An Alternative Inflation Index

By: George J. Paulos | Wed, Sep 8, 2004
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I have long been a strong critic of the US government's reporting of price inflation. I claim that the government statistics significantly understate the true inflation rate but I have not been able to back up my criticism with any real hard data due to the lack of an alternative inflation gauge. The lack of alternate data inspired me to create my own inflation index using price data from my own memory, the internet, old receipts, and old catalogs to see how it compares to the official inflation figure.

Inflation is a personal experience with a slightly different effect on each individual depending on his or her particular mix of consumption, locality, and ability to find a bargain. However, these differences tend to even out over time so the most effective measurement is over a long sample period. To construct the index, I recovered the average price for a variety of products and services from 1968 and compared them to the same item today.

1968 is an important year because it represents a transition from the stable prices of the previous decades to the Great Inflation years of the 1970s. Interest rates were just starting to rise above long-standing norms and prices were starting to take off. The international gold standard started unraveling in 1968 with introduction of a two-tiered gold price system that ultimately led to total abandonment of the gold standard several years later. 1968 represents the beginning of a series of price adjustments that pummeled the buying power of the US dollar.


The Inflation Index is an average of price components that is weighted and categorized in approximately the same manner as the official Consumer Price Index. Housing represents the largest component at 40% with other categories having lesser impact. The inflation rate is calculated as a price multiplier with a base year of 1968 which represents the number of 2004 dollars that are required to purchase what $1 bought in 1968. The annualized inflation rate is the equivalent average compounded yearly inflation rate over the 36 year period. Prices were selected to be representative of the times, not necessarily exact price quotes. To make the price comparison meaningful, index components were selected that are similar in function and quality in both time periods. No hedonic adjustments for quality changes have been made. Some prices were unique to my home state of Minnesota where national data was unavailable. Components were selected to be representative of that product or service category. Of course, much is excluded to keep the index simple.

Browse the Index components and if you are old enough to remember, ponder how prices have evolved over 36 years.

The Inflation Index

Component 1968 Price 2004 Price Multiplier Weight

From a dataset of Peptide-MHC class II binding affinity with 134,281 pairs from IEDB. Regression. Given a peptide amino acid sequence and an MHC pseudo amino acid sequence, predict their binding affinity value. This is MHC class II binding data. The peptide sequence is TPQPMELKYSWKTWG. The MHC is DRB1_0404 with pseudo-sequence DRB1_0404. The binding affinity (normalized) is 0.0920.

Housing       0.4
Average US Home Value $26,000.00 $260,000.00 10.00 0.25
Non-Farm US Rent Index 21.00 111.00 5.29 0.12
Natural Gas retail per MCF $0.55 $9.80 17.82 0.02
Electricity retail per KWH $0.02 $0.07 3.26 0.01
Transportation       0.17
Chevy 4-door Sedan base sticker $2,800.00 $17,000.00 6.07 0.09
Gasoline $0.33 $2.00 6.06 0.07
MTC Bus Fare $0.20 $2.00 10.00 0.01
Food&Beverage       0.15
Loaf of Bread $0.25 $2.50 10.00 0.01
½ Gallon of milk $0.55 $2.60 4.73 0.01
Dozen large eggs $0.55 $0.99 1.80 0.01
1lb bacon $0.69 $4.59 6.65 0.01
1lb skinless wieners $0.59 $2.88 4.88 0.01
Head iceberg lettuce $0.19 $0.99 5.21 0.01
1lb red Alaska salmon $0.88 $6.48 7.36 0.01
46oz Welch's grape drink $0.49 $2.65 5.41 0.01
Large Snickers candy bar $0.15 $0.99 6.60 0.01
McDonalds regular burger $0.20 $0.85 4.25 0.01
McDonalds Big Mac $0.49 $2.65 5.41 0.01
Cup of coffee $0.20 $1.25 6.25 0.01
Vending machine Coke $0.10 $1.00 10.00 0.01
Pack of Marlboro Cigarettes $0.50 $3.50 7.00 0.01
Tap beer at "Ted's Bar" $0.25 $2.50 10.00 0.01
Apparel       0.05
Men's blue jeans $4.00 $24.00 6.00 0.01
Men's work boots $20.00 $135.00 6.75 0.01
Dress Leather Belt $2.50 $20.00 8.00 0.01
Nylon Lined Fall Jacket $10.00 $50.00 5.00 0.01
Lined Winter Gloves $4.00 $20.00 5.00 0.01
Education&Communication       0.06
University of Minnesota cost per credit $8.25 $183.00 22.18 0.05
Time Magazine cover price $0.50 $3.95 7.90 0.005
Minneapolis Star daily newspaper $0.15 $0.50 3.33 0.005
Recreation&Entertainment       0.06
19" color television $399 $149 0.37 0.01
Crosby Stills Nash Concert Ticket (1969) $5.00 $60 12.00 0.01
Crosby Stills Nash Record Album (LP & CD) $3.19 $13.99 4.39 0.01
MN Twins baseball general admission ticket $3.00 $20.00 6.67 0.01
First-run movie ticket $1.00 $8.50 8.50 0.01
Parker Bros Monopoly Game $4.00 $15.00 3.75 0.01
Medical Care       0.06
Consumer Medical Expenditures Price Index 13.76 109.80 7.98 0.03
Medical Insurance Index 5.31 100.00 18.83 0.03
Other Goods&Services       0.05
Men's Haircut $2.00 $20.00 10.00 0.005
Gibson Les Paul Standard electric guitar $400.00 $3,000.00 7.50 0.005